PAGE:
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Govt seeks ways to curb
shark fin exports

The government is seeking to restrict shark fishing in a way that will not severely hurt fishermen in the country, which has become one of the world’s largest suppliers of shark fins.

The best option may be a quota system, though it would be difficult to enforce, director of fish species conservation from the Maritime Affairs and Fisheries Ministry Agus Dermawan said.

Entailed in the quota system, the government would issue a new regulation establishing the status of shark species at the end of this year, he said.

“We are still discussing the regulation with the Indonesian Institute of Sciences [LIPI], which will determine what four species of sharks should be inserted into appendix II [the table on protected species],” he said on Friday.

He added that sharks listed in appendix II could still be caught and sold but only in limited number as per the quota set by the government.

The government recently issued a ministerial decree on shark protection status in May this year. The regulation stipulates that whale sharks (rhincodon typus), which can grow to more than 12 meters long and live up to 100 years old, have full protection status.

Agus said this meant killing a whale shark for any reason was strictly prohibited.

Besides whale sharks, other shark species, including the largetooth sawfish (pristis microdon) and the thresher shark (alopias vulpinus), also have protected status under other government regulations.

Regulations on shark protection fall under the government’s compliance with the Convention on International Trade in Endangered Species of Wild Fauna and Flora (CITES), a multilateral treaty created in a 1963 meeting of World Conservation Union (IUCN) members.

Indonesia participated in ratifying the endangered species convention in 1973 and adopted it into a presidential decree, No. 43/1978, which allows Indonesia to issue and implement regulations on endangered species in line with that international treaty.

There is high demand in the international market for shark fins, especially from China, Taiwan and Hong Kong. Along with India, Indonesia is one of the largest exporters of shark fins in the world.

According to the National Statistics Agency (BPS), Indonesia’s shark fin exports reached 434 tons worth about US$6 million in 2012

 Fisheries program leader from the World Wide Fund (WWF) Indonesia Imam Musthofa Zainudin said that most of the time the negotiating process within countries to decide types of endangered flora and fauna was politically loaded.

“Indonesia in the very beginning refused to adopt regulations on the endangered shark trade. However, in 2012, Indonesia backed regulation,” he said.

He chalked up Indonesia’s official refusal to regulate the shark trade to pressure from businessmen from countries such as China, Japan and the United States.

The government’s move to finally issue regulations on endangered sharks had put Indonesia one step ahead of other top shark fin producers, Imam said.

Agus from the Maritime Affairs and Fisheries Ministry said that in Indonesia many fishermen relied on shark fishing for their livelihoods because it was highly profitable.

According to a 2010 survey from the fisheries department of the Food and Agriculture Organization (FAO), Indonesia was the largest supplier of sharks in the world, with 109,248 tons of sharks being caught per year, followed by India with 74,050 tons and Spain with 59,777 tons. The number has grown significantly since 2000, when shark fishing really took off in Indonesia. At that time, Indonesia caught 70,000 tons of sharks.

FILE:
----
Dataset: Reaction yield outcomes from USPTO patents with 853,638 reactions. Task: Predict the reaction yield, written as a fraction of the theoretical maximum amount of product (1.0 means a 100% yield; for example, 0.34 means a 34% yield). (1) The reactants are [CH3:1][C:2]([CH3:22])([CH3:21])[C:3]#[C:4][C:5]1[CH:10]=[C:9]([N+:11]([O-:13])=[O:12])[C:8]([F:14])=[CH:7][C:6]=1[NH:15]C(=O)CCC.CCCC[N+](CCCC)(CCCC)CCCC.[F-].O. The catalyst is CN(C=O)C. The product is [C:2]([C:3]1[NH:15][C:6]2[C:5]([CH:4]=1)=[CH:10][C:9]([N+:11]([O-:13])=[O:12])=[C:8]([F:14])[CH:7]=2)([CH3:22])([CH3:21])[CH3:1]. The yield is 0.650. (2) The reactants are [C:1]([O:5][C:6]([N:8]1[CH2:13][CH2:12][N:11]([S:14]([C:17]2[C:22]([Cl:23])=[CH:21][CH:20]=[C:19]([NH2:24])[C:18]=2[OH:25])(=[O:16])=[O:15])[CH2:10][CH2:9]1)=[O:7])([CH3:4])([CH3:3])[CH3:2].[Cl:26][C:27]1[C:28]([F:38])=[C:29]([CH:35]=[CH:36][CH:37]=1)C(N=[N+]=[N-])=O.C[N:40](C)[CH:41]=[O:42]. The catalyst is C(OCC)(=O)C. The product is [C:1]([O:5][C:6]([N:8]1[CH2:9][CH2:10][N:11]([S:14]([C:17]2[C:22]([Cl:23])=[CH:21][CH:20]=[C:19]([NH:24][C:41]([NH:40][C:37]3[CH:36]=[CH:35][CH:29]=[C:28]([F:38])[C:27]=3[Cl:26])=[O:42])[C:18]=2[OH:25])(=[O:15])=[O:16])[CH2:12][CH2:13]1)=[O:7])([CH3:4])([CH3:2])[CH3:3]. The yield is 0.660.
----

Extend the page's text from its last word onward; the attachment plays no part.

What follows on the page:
“I don’t care about the regulation. As long as the demand in the village market is still robust I will catch and sell sharks,” said 37-year-old Goro (not his real name), a fisherman from Keruak village in East Lombok, West Nusa Tenggara.

He added that he had no choice as climate change had caused his fish catch to decline. He said that he fished for sharks in a small motorboat with a pole and line. Goro is only one of an estimated 2.2 million fishermen nationwide whose livelihoods are being threatened by the impacts of climate change. Goro said that to survive he had shifted from tuna to shark fishing, which was more profitable.

“If you only aim to catch tuna nowadays you will often come back empty,” he said.

Secretary general of the People’s Coalition for Fisheries Justice Indonesia (KIARA) Abdul Halim said that society should not put the blame for rampant shark fishing on the traditional fishermen.

“It is important to know that the fishermen are only workers. They have no choice because this is the job that will provide money for them,” he said, adding that the government thereby needed to provide alternative opportunities for the fishermen to reduce shark fishing.

The issuance of regulations on the shark trade had already affected fishermens’ income. Goro said that the price of shark fin in the village market had declined from Rp 1.6 million (US$140.92) per kilogram to Rp 700,000 per kilogram.

Chairman of the Indonesian Fisheries Product Processing and Marketing Association Thomas Darmawan said that he supported the government’s move to protect endangered shark species. However, he didn’t advocate for a total ban on the shark trade.

“Even if the government gave punitive sanctions, you would still have an illegal shark trade, which would be more difficult for the government to supervise,” he said.

He added that it would be better for the government to impose an annual quota on shark trading rather than ban it completely. “Our target is to reduce the annual shark catch to less than 100,000 tons without ignoring the fact that our fishermen have to earn a living,” he said. (tam)

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